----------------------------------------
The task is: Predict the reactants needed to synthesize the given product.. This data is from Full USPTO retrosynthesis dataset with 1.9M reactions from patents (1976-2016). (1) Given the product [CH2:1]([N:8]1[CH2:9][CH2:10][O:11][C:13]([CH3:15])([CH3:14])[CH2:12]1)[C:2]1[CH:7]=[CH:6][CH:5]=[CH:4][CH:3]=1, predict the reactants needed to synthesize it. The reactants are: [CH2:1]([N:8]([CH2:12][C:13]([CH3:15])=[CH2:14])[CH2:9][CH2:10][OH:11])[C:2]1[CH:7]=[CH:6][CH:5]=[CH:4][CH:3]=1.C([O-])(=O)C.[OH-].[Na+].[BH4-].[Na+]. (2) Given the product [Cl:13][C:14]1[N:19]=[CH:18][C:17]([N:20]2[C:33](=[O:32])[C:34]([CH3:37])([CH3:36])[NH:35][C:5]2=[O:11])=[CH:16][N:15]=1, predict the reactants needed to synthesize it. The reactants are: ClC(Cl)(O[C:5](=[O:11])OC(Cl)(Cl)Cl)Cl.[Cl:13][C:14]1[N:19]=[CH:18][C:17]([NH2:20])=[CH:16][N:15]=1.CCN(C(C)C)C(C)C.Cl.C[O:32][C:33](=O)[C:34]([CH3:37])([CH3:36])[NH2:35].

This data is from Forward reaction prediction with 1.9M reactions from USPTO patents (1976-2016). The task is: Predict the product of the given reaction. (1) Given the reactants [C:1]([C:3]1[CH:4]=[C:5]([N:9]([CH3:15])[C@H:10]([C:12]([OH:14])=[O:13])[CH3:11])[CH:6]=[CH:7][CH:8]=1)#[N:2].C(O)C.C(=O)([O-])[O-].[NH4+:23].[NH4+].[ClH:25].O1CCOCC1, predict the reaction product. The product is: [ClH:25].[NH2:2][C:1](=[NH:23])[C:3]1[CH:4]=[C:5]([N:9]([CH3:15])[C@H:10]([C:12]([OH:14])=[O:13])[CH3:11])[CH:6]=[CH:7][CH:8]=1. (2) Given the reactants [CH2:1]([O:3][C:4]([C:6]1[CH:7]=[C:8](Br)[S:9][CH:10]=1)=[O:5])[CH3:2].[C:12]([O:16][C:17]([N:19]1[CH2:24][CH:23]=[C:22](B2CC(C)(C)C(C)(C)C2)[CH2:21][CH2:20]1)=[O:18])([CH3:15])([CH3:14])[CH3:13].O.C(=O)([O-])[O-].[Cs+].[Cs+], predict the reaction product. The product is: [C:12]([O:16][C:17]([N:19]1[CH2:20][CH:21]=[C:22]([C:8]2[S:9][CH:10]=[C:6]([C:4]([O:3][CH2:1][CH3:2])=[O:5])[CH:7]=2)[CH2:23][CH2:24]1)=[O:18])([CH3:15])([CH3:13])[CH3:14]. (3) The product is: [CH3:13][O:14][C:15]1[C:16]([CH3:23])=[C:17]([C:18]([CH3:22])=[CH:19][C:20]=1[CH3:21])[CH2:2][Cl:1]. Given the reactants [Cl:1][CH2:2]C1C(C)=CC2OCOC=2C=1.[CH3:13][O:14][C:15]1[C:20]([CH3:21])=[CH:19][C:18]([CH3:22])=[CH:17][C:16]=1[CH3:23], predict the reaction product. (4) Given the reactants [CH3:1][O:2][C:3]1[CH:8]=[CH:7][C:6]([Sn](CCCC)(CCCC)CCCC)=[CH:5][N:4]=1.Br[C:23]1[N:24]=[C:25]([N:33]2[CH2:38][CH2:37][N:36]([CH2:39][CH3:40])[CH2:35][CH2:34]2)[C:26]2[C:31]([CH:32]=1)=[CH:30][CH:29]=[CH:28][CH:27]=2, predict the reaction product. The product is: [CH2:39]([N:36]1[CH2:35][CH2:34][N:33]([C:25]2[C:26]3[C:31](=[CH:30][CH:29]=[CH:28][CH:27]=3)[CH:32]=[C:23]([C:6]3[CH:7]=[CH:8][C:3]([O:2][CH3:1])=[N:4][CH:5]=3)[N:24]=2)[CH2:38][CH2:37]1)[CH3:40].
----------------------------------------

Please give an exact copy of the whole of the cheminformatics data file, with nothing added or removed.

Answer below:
The task is: Predict the reactants needed to synthesize the given product.. This data is from Full USPTO retrosynthesis dataset with 1.9M reactions from patents (1976-2016). (1) Given the product [CH2:1]([N:8]1[CH2:9][CH2:10][O:11][C:13]([CH3:15])([CH3:14])[CH2:12]1)[C:2]1[CH:7]=[CH:6][CH:5]=[CH:4][CH:3]=1, predict the reactants needed to synthesize it. The reactants are: [CH2:1]([N:8]([CH2:12][C:13]([CH3:15])=[CH2:14])[CH2:9][CH2:10][OH:11])[C:2]1[CH:7]=[CH:6][CH:5]=[CH:4][CH:3]=1.C([O-])(=O)C.[OH-].[Na+].[BH4-].[Na+]. (2) Given the product [Cl:13][C:14]1[N:19]=[CH:18][C:17]([N:20]2[C:33](=[O:32])[C:34]([CH3:37])([CH3:36])[NH:35][C:5]2=[O:11])=[CH:16][N:15]=1, predict the reactants needed to synthesize it. The reactants are: ClC(Cl)(O[C:5](=[O:11])OC(Cl)(Cl)Cl)Cl.[Cl:13][C:14]1[N:19]=[CH:18][C:17]([NH2:20])=[CH:16][N:15]=1.CCN(C(C)C)C(C)C.Cl.C[O:32][C:33](=O)[C:34]([CH3:37])([CH3:36])[NH2:35].

This data is from Forward reaction prediction with 1.9M reactions from USPTO patents (1976-2016). The task is: Predict the product of the given reaction. (1) Given the reactants [C:1]([C:3]1[CH:4]=[C:5]([N:9]([CH3:15])[C@H:10]([C:12]([OH:14])=[O:13])[CH3:11])[CH:6]=[CH:7][CH:8]=1)#[N:2].C(O)C.C(=O)([O-])[O-].[NH4+:23].[NH4+].[ClH:25].O1CCOCC1, predict the reaction product. The product is: [ClH:25].[NH2:2][C:1](=[NH:23])[C:3]1[CH:4]=[C:5]([N:9]([CH3:15])[C@H:10]([C:12]([OH:14])=[O:13])[CH3:11])[CH:6]=[CH:7][CH:8]=1. (2) Given the reactants [CH2:1]([O:3][C:4]([C:6]1[CH:7]=[C:8](Br)[S:9][CH:10]=1)=[O:5])[CH3:2].[C:12]([O:16][C:17]([N:19]1[CH2:24][CH:23]=[C:22](B2CC(C)(C)C(C)(C)C2)[CH2:21][CH2:20]1)=[O:18])([CH3:15])([CH3:14])[CH3:13].O.C(=O)([O-])[O-].[Cs+].[Cs+], predict the reaction product. The product is: [C:12]([O:16][C:17]([N:19]1[CH2:20][CH:21]=[C:22]([C:8]2[S:9][CH:10]=[C:6]([C:4]([O:3][CH2:1][CH3:2])=[O:5])[CH:7]=2)[CH2:23][CH2:24]1)=[O:18])([CH3:15])([CH3:13])[CH3:14]. (3) The product is: [CH3:13][O:14][C:15]1[C:16]([CH3:23])=[C:17]([C:18]([CH3:22])=[CH:19][C:20]=1[CH3:21])[CH2:2][Cl:1]. Given the reactants [Cl:1][CH2:2]C1C(C)=CC2OCOC=2C=1.[CH3:13][O:14][C:15]1[C:20]([CH3:21])=[CH:19][C:18]([CH3:22])=[CH:17][C:16]=1[CH3:23], predict the reaction product. (4) Given the reactants [CH3:1][O:2][C:3]1[CH:8]=[CH:7][C:6]([Sn](CCCC)(CCCC)CCCC)=[CH:5][N:4]=1.Br[C:23]1[N:24]=[C:25]([N:33]2[CH2:38][CH2:37][N:36]([CH2:39][CH3:40])[CH2:35][CH2:34]2)[C:26]2[C:31]([CH:32]=1)=[CH:30][CH:29]=[CH:28][CH:27]=2, predict the reaction product. The product is: [CH2:39]([N:36]1[CH2:35][CH2:34][N:33]([C:25]2[C:26]3[C:31](=[CH:30][CH:29]=[CH:28][CH:27]=3)[CH:32]=[C:23]([C:6]3[CH:7]=[CH:8][C:3]([O:2][CH3:1])=[N:4][CH:5]=3)[N:24]=2)[CH2:38][CH2:37]1)[CH3:40].